From traditional Legs Up the Wall, invite your legs to kind of slide away from each other and closer toward the ground. This is really where gravity does the work for you, so you’re not trying to force yourself into the shape. You want it to remain comfortable. Your legs will probably naturally slide a little farther apart throughout the time you rest here.

You may also want to change your arm position from the previous version, if you’d like. Simply let yourself breathe and come back to yourself.

woman practicing yoga with her legs up a wall in different directions
Deer Pose at the Wall (Photo: Yoga with Kassandra)

2. Deer Pose at the Wall Variation

From Legs Up the Wall, bend your knees and just kind of bring your feet flat toward the wall or down towards your bolster. With your knees bent, internally rotate your right hip as if you’re trying to bring your right knee against the wall and let your right foot come down to the floor. Let your left leg just wherever it wants over to the side. You’re not really focusing on what’s happening with your left leg. Linger here and let yourself relax.

This creates a rather intense stretch along your right inner thigh. Some of you may feel the intensity of the stretch in your right knee, so if you experience discomfort, slowly come out of the pose and try the Reclined Pigeon Pose variation that follows instead.

Slowly ease out of the pose by straightening your legs and make our way to the second side.

woman practicing yoga up a wall with one foot on the wall
Reclined Pigeon Pose at the Wall (Photo: Yoga with Kassandra)

3. Reclined Pigeon Pose at the Wall Variation

From Legs Up the Wall, simply cross your right ankle over the top of your left knee, and then bend your left knee and keep your foot flat against the wall as you slowly lower it a comfortable amount, whether that’s when your shin is almost parallel to the floor or closer to the floor. This brings your right hip into external hip rotation.

When you find a position that feels good, rest where you are. You want this to be a nurturing practice, one that helps you embrace doing less. Keep reminding your facial muscles, your jaw, your shoulders, and your neck to relax a little more.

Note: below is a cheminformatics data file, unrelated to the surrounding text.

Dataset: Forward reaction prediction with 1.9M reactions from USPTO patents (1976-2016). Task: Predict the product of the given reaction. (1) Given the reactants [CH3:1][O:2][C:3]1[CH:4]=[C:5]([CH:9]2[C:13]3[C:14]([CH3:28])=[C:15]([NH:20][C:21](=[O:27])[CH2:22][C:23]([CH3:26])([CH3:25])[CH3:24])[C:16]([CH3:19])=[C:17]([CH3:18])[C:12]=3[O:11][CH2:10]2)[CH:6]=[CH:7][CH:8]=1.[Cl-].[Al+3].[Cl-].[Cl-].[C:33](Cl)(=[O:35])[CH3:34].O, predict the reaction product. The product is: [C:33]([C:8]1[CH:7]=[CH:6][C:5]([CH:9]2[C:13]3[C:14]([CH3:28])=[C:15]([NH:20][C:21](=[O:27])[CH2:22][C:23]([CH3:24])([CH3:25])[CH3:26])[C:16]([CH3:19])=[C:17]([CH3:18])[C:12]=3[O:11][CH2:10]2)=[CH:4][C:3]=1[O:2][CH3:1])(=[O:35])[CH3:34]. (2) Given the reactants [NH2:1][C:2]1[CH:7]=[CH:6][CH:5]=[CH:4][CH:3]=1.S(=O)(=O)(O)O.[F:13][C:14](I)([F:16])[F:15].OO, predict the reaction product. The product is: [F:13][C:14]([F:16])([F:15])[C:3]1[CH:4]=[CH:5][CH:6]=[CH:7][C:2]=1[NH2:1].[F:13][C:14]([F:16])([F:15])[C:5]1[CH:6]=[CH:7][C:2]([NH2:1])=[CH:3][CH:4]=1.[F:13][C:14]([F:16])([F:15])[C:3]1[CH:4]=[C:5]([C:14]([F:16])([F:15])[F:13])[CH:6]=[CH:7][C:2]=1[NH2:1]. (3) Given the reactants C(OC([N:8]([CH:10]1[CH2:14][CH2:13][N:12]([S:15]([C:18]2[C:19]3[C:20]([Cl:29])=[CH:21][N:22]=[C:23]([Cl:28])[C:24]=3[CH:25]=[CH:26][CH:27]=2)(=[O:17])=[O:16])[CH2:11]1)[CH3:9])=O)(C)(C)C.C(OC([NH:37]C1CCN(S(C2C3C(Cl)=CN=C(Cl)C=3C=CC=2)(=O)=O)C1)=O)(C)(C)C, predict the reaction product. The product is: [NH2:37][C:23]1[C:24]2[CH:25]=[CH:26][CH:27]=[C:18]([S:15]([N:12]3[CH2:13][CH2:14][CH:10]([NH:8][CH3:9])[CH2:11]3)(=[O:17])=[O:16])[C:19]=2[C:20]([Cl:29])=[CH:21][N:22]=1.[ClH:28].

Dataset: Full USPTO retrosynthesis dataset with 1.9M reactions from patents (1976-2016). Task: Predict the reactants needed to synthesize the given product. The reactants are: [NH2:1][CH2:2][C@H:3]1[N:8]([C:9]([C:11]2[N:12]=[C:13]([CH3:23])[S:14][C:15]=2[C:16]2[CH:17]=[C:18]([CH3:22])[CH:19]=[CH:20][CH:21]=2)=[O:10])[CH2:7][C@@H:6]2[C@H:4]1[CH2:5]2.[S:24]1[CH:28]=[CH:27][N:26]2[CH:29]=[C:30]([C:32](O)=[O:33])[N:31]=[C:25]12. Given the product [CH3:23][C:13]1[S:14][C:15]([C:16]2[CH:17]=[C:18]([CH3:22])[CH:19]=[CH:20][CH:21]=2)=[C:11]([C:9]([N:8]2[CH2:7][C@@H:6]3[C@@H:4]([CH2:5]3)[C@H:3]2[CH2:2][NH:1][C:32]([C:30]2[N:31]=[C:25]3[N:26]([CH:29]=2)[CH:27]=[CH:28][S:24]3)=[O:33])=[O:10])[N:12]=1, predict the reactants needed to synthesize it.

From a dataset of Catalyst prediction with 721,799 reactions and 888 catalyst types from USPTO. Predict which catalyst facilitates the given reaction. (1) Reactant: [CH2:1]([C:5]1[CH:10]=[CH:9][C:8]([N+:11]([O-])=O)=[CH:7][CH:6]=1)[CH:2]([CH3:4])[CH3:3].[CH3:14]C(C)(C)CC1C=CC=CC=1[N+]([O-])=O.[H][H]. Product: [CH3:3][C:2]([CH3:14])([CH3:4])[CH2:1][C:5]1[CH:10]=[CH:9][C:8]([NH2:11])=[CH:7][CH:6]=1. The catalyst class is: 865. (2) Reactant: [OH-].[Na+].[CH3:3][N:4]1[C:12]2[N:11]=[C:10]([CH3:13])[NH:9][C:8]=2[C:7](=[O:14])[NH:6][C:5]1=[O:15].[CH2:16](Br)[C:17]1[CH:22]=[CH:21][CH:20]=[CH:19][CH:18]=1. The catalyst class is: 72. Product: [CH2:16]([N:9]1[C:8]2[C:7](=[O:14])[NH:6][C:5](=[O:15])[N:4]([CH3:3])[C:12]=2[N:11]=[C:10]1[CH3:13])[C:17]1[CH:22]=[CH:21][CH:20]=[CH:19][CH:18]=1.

When you’re ready, release the pose on this side and then switch to the other side.

woman practicing yoga against a wall with legs folded
Butterfly Pose at the Wall (Photo: Yoga with Kassandra)

4. Butterfly Pose at the Wall Variation

From Legs Up the Wall, you’re going to come into a version that’s similar to Butterfly Pose, as it’s known in yin yoga, or Bound Angle Pose (Baddha Konasana). Just bring the soles of your feet together and let your knees fall apart. You might have your heels a little higher up the wall or they may slide down.

Again, place your hands and your arms wherever is comfortable to you. And if for any reason, this pose does not feel suitable to you, you can just come back into that first variation that we did together, which is the traditional Legs Up the Wall. Breathe deeply.

woman practicing yoga near a wall on her side
Side Savasana (Photo: Yoga with Kassandra)

Side Savasana

When you’re ready, bring your knees back in toward one another and just roll over onto your side and off your bolster as you come into a side-lying position sometimes known as Side Savasana. Place your head on your arm and rest here for a few moments. After releasing these inversions, you’re letting yourself ground again and settle back into yourself so you can feel the effects of this practice and allow it to integrate. If you practiced these poses in bed, you can take this final pose under the covers. Stay here for about 10 breaths.

When you’re ready, slowly push your hands into the floor and make your way into a seated position or stay where you are. Close your eyes and pause here before you continue with your day or settle into your night.

RELATED: 22 Cues for Legs Up the Wall You Probably Haven’t Heard Before